To shed light on the observed difference between time periods in the association of BMI change with biomarker values we cross-classified individuals on the basis of three categories of BMI change (loss or stable, moderate gain, and severe gain) in earlier adulthood and later adulthood. In general, higher geometric mean values of GGT, ALT, hs-CRP and HbA1c and lower values for adiponectin and HDL-C were observed among individuals with severe BMI gain in both time periods compared with those with loss or stable or moderate weight gain in both time periods (Fig. 2a,b, and electronic supplementary material [ESM] Table 1). However, in both sexes, those with severe BMI gain in the age range 25–40 years but BMI loss or stable BMI in the age range 40–55 years tended to have higher values of GGT and HbA1c and lower levels of adiponectin and HDL-C than individuals with weight loss or stable weight between the ages of 25 and 40 years but severe weight gain between the ages of 40 and 55 years. For example, among men whose BMI increased severely between ages 25 and 40 years but was stable or decreased between ages 40 and 55 years, the geometric mean HbA1c level was 7.05% (95% CI 6.64% –7.14%), whereas in men with weight loss or stable weight between ages 25 and 40 years but severe weight gain between ages 40 and 55 years the geometric mean HbA1c value was 6.69% (95% CI 6.38% –7.01%) when adjusted for age, BMI at age 25 years, sports activity, biking, education, occupational activity, smoking and alcohol consumption. Exclusion of individuals with a BMI of 30 kg/m2 or more at age 25 years did not materially alter the results (data not shown).
Fig. 2

Adjusted geometric mean values (adjusted for age, sports activity, biking, education, occupational activity, smoking and alcohol consumption and BMI at age 25 years) of HbA1c (%) according to categories of BMI changes between ages 25 and 40 years (on x-axis) and changes between ages 40 and 55 years (on y-axis) in (a) men and (b) women. In men, the geometric mean values across the increasing categories of weight gain between ages 40 and 55 years among those with a decrease in or stable BMI between ages 25 and 40 years were 6.67 (95% CI 6.46–6.88), 6.45 (95% CI 6.23–6.68) and 6.69 (95% CI 6.38–7.01); among men with a moderate increase in BMI between ages 25 and 40 years the geometric mean HbA1c values were 6.78 (95% CI 6.57–6.99), 6.70 (95% CI 6.50–6.92) and 6.67 (95% CI 6.43–6.92); and among men with severe BMI gain between ages 25 and 40 years they were 7.05 (95% CI 6.74–7.37), 6.69 (95% CI 6.28–7.13) and 6.88 (95% CI 6.49–7.29). In women, the geometric mean values across the increasing categories of weight gain between ages 40 and 55 years among those with a decrease in or stable BMI between ages 25 and 40 years were 6.50 (95% CI 6.33–6.69), 6.42 (95% CI 6.25–6.60) and 6.61 (95% CI 6.41–6.82); among women with moderate BMI gain between ages 25 and 40 years the corresponding geometric mean HbA1c values were 6.44 (95% CI 6.26–6.64), 6.53 (95% CI 6.36–6.71) and 6.81 (95% CI 6.63–7.01); and among women with severe BMI gain between ages 25 and 40 years HbA1c values across the increasing categories of BMI change between ages 40 and 55 years were 6.74 (95% CI 6.48–7.01), 6.87 (95% CI 6.60–7.16) and 6.89 (95% CI 6.64–7.14)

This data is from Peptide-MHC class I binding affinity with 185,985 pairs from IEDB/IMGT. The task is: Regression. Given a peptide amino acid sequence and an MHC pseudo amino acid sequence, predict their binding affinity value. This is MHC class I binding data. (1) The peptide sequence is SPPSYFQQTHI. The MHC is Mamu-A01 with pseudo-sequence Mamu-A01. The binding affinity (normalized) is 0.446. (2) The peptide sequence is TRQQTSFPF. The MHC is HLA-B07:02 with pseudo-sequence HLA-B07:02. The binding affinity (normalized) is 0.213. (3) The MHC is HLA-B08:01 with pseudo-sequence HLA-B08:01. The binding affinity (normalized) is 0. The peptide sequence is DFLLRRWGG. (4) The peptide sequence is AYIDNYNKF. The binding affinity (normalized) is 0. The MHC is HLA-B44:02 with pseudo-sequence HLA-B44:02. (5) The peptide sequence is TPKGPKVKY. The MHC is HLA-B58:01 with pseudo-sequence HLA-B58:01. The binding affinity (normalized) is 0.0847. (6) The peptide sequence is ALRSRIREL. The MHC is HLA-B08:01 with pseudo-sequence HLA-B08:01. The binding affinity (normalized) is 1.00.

Discussion

In the present study, BMI at age 25 years as well as BMI change in earlier adulthood (age range 25–40 years) and later adulthood (age range 40–55 years) were each significantly associated with circulating plasma levels of adiponectin, GGT, ALT, hs-CRP and HDL-C in middle-aged men and women, and with HbA1c in women. The association with circulating levels of obesity biomarkers in middle age was stronger for BMI change during earlier adulthood than for that during later adulthood for adiponectin, GGT, ALT, hs-CRP, HDL-C and HbA1c in men, and for adiponectin, hs-CRP, HDL-C and HbA1c in women. This suggests that BMI gain during earlier adulthood may be more important in determining these obesity biomarker levels than an increase in BMI later in life.